The Top 15 Unwritten Rules of Baseball

Often times in baseball, it seems like there are more unwritten rules than there are properly stated regulations. That is, in part, because the laws of the MLB have changed over the history of the league, while its unwritten doctrine has stood the test of time. Some of these keystones have to do with superstition. Other rules are based on basic baseball strategy. And a few boil down to sticking up for your team, no matter how archaic the rule may seem. (Rule 13 is a perfect example of this.) Without further ado here are, in no particular order, the top 15 unwritten rules of baseball.

1. Don’t automatically swing at the first pitch

Did Jeff Bagwell follow one of baseball's unwritten rules during this at-bat?

Did Jeff Bagwell follow one of baseball’s unwritten rules during this at-bat? | Jonathan Daniel/ Getty Images

This is one of the most basic principals when it comes to stepping into the batter’s box. Sure, if a player has a good read on the first pitch they see, they should, by all means, take a hack at it and get the ball in play. But swinging for the fences on every first pitch without any regard for what pitch is being thrown doesn’t show good baseball smarts.

Next: More wisdom from the batter’s box …

2. Don’t swing if you’re ahead of the count 3-0 unless …

San Francisco Giants catcher Buster Posey swings for the fences

San Francisco Giants catcher Buster Posey swings for the fences | Ralph Freso/Getty Images

… you’re sure you can launch the ball into the stands. Drawing a walk may not be the most exciting way to end an at-bat. (And by “may not be” we mean it definitely isn’t.) However, it ensures that there will be a runner on base. If the umpire is calling pitches in the batter’s favor, it’s smart to work with that.

Next: Once a batter is on base …

3. Don’t steal bases when you have a lead

Ricky Henderson slides into home

Ricky Henderson slides into home | Jeff Haynes/ AFP/ Getty Images

This is where we get into baseball etiquette. If a team has a healthy lead and isn’t hurting for runs, stealing a base is poor form. It’s debatable exactly how many runs a team has to be up by before a stolen base goes from “helping your team out” to “rubbing it in the other team’s face.” However, it can be pretty easily agreed upon that stealing a base when the opposition has no chance of a comeback is just flat-out rude.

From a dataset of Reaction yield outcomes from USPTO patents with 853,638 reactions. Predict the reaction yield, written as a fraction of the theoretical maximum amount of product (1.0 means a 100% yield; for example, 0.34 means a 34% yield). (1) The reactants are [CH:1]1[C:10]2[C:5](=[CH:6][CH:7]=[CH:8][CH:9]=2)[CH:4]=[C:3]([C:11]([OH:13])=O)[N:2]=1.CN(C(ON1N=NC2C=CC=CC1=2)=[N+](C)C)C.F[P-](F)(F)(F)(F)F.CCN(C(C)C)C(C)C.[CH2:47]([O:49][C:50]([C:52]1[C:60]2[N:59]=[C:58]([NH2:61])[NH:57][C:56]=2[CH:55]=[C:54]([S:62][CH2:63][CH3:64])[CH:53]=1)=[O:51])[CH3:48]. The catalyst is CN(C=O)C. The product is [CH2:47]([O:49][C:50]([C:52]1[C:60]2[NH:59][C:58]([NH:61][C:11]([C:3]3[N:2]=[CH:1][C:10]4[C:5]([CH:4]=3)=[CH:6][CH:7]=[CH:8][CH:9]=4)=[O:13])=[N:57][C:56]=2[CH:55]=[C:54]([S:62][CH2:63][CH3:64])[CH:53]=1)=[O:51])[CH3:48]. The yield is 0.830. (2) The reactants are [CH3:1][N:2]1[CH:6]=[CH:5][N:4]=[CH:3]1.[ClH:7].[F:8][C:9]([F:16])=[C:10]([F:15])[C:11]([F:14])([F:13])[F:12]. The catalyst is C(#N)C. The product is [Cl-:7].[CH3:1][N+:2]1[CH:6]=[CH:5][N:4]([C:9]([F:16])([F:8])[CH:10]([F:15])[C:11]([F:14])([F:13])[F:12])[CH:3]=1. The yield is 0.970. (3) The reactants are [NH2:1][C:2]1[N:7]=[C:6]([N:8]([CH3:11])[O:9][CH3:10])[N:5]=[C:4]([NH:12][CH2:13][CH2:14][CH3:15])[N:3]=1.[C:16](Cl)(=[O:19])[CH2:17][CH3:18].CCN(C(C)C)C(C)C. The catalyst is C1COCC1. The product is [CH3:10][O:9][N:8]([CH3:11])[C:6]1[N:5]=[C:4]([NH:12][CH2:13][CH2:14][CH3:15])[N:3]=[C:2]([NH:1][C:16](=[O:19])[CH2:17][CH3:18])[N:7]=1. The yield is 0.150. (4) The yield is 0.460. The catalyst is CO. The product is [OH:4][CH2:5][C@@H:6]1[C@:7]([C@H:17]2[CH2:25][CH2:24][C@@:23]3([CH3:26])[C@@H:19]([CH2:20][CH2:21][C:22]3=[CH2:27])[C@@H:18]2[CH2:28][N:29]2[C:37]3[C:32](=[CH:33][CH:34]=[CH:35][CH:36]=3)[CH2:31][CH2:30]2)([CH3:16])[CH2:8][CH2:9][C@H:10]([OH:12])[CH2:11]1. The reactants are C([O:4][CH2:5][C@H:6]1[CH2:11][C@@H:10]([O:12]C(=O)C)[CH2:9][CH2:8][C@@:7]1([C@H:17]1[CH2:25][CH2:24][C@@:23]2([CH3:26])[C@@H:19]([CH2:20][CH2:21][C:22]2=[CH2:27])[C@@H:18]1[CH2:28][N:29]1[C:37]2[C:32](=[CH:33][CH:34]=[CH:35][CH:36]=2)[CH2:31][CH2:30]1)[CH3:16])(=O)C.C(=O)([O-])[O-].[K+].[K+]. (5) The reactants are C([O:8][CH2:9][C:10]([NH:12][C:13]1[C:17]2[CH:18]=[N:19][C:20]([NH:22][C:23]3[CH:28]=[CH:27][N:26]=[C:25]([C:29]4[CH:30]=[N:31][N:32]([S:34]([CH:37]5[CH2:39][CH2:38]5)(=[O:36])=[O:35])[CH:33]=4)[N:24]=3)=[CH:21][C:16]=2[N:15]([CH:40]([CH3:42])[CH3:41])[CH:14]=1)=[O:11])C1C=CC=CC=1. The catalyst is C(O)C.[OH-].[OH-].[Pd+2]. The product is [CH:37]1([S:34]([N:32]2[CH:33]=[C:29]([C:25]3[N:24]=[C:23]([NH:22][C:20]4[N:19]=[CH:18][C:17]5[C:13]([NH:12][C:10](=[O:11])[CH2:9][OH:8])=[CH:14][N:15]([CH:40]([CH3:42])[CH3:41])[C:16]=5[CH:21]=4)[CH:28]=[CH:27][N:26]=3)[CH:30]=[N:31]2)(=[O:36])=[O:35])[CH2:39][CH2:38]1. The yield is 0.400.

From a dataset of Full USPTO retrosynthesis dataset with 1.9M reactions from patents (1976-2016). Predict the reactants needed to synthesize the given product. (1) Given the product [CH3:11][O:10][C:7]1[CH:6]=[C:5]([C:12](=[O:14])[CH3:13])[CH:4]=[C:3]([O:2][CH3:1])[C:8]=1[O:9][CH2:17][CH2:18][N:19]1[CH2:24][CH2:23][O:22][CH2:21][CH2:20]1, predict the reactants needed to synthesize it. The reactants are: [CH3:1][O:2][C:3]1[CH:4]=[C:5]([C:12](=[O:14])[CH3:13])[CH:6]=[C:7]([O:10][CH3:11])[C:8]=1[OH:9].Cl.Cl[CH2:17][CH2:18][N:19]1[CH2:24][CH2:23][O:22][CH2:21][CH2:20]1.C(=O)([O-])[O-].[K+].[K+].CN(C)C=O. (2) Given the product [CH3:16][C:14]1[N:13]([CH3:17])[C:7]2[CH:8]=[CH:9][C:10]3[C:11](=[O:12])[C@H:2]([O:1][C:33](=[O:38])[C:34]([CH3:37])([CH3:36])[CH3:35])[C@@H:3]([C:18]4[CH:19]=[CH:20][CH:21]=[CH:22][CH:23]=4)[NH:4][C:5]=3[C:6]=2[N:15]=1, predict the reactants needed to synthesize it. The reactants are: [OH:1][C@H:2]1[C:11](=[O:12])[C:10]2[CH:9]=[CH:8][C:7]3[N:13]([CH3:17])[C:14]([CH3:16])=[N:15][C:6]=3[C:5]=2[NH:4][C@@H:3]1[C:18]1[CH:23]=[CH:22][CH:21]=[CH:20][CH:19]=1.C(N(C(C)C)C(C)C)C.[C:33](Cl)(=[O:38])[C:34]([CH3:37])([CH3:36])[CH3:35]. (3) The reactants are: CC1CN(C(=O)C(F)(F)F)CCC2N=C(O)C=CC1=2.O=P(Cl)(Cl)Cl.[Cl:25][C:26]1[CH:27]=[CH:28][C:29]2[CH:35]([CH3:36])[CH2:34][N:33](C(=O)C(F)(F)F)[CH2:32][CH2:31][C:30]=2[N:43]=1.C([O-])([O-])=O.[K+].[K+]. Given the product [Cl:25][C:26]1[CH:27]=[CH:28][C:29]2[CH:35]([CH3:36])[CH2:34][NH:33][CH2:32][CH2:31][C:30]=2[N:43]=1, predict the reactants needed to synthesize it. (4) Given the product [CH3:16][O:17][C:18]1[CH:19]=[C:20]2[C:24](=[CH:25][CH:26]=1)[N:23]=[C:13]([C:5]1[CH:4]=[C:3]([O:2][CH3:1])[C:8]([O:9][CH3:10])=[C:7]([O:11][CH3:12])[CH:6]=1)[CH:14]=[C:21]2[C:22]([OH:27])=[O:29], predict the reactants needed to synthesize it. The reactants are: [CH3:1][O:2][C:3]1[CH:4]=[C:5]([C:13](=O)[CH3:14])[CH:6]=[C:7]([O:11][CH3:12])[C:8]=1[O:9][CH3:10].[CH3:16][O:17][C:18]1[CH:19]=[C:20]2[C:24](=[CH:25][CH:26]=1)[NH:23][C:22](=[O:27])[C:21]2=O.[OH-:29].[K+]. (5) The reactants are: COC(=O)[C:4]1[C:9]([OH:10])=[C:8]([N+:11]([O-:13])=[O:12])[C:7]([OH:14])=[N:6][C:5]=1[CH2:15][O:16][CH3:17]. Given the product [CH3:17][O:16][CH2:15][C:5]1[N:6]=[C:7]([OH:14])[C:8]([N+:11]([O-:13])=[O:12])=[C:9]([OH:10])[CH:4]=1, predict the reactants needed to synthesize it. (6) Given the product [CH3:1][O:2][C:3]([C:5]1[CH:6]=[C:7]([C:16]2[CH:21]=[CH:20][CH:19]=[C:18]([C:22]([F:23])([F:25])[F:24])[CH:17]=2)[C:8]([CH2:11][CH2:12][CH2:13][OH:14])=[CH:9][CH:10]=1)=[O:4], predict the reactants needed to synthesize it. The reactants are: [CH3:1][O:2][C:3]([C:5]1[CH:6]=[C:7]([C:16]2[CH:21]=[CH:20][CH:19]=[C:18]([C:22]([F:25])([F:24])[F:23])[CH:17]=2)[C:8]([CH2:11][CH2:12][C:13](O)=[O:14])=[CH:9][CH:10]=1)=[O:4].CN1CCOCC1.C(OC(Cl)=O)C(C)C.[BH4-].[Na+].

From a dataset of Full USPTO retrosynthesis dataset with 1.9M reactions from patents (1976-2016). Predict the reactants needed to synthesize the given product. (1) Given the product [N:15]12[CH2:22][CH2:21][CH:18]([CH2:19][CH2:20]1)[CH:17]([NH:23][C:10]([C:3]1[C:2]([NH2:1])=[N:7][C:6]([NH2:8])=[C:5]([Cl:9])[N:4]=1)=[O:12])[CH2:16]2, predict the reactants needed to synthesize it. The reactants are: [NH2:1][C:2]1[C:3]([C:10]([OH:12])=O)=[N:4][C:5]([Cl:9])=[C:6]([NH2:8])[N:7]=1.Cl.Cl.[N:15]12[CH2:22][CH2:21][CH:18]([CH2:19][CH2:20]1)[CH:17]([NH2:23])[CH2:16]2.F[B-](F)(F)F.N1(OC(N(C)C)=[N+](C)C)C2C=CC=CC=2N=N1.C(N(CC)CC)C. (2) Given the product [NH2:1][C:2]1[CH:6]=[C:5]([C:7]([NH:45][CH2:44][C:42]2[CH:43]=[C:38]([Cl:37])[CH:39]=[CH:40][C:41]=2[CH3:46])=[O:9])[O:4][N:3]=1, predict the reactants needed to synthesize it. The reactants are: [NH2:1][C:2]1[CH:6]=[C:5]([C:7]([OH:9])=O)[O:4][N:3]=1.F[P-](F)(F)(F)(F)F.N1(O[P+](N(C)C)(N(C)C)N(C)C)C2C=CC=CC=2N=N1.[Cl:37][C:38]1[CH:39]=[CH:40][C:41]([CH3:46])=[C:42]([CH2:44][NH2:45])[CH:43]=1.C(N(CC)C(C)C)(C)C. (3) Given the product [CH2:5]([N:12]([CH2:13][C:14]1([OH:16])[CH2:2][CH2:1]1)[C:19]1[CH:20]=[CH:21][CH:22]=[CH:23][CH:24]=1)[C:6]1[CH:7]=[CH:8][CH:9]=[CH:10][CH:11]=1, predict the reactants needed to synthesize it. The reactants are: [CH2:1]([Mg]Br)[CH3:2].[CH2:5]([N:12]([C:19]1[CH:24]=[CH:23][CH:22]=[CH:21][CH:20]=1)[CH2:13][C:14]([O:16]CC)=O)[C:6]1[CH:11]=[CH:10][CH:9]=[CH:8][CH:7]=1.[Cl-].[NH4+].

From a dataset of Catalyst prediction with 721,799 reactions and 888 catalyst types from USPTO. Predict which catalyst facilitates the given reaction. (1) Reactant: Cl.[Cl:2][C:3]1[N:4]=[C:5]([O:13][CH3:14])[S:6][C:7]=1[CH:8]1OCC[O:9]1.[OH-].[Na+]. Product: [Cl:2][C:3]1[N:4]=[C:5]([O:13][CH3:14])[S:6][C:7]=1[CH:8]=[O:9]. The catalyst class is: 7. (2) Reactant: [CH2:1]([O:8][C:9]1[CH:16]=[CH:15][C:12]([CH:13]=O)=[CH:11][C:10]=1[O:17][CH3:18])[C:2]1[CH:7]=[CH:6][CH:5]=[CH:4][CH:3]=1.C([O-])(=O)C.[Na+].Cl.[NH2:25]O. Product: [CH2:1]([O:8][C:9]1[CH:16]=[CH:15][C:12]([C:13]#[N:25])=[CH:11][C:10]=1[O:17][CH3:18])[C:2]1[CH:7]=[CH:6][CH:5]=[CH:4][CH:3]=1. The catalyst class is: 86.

Next: That being said …

4. Don’t steal bases when you’re too far behind

Will Clark was out when he slid into home plate -- and into Mike Piazza

Will Clark was out when he slid into home plate — and into Mike Piazza | Henny Ray Abrams/ AFP/ Getty Images

Long story short: A move like this signals not using your baseball smarts. Yes, if the team is far behind they’ll do whatever it takes to get as many runs on the board as possible. But if it’s late in the game and chances of a comeback are dwindling, stealing a base and risking getting called out puts the team at a disadvantage. Unless there’s a wild pitch that goes all the way back to the backstop, stealing with a major run deficit isn’t wise.

Next: A rule for starting pitchers …

5. Stay in the dugout after being pulled from a game

Shohei Ohtani #17 of the Los Angeles Angels in the dugout during the spring training game against the San Diego Padres at Peoria Stadium on February 26, 2018 in Peoria, Arizona.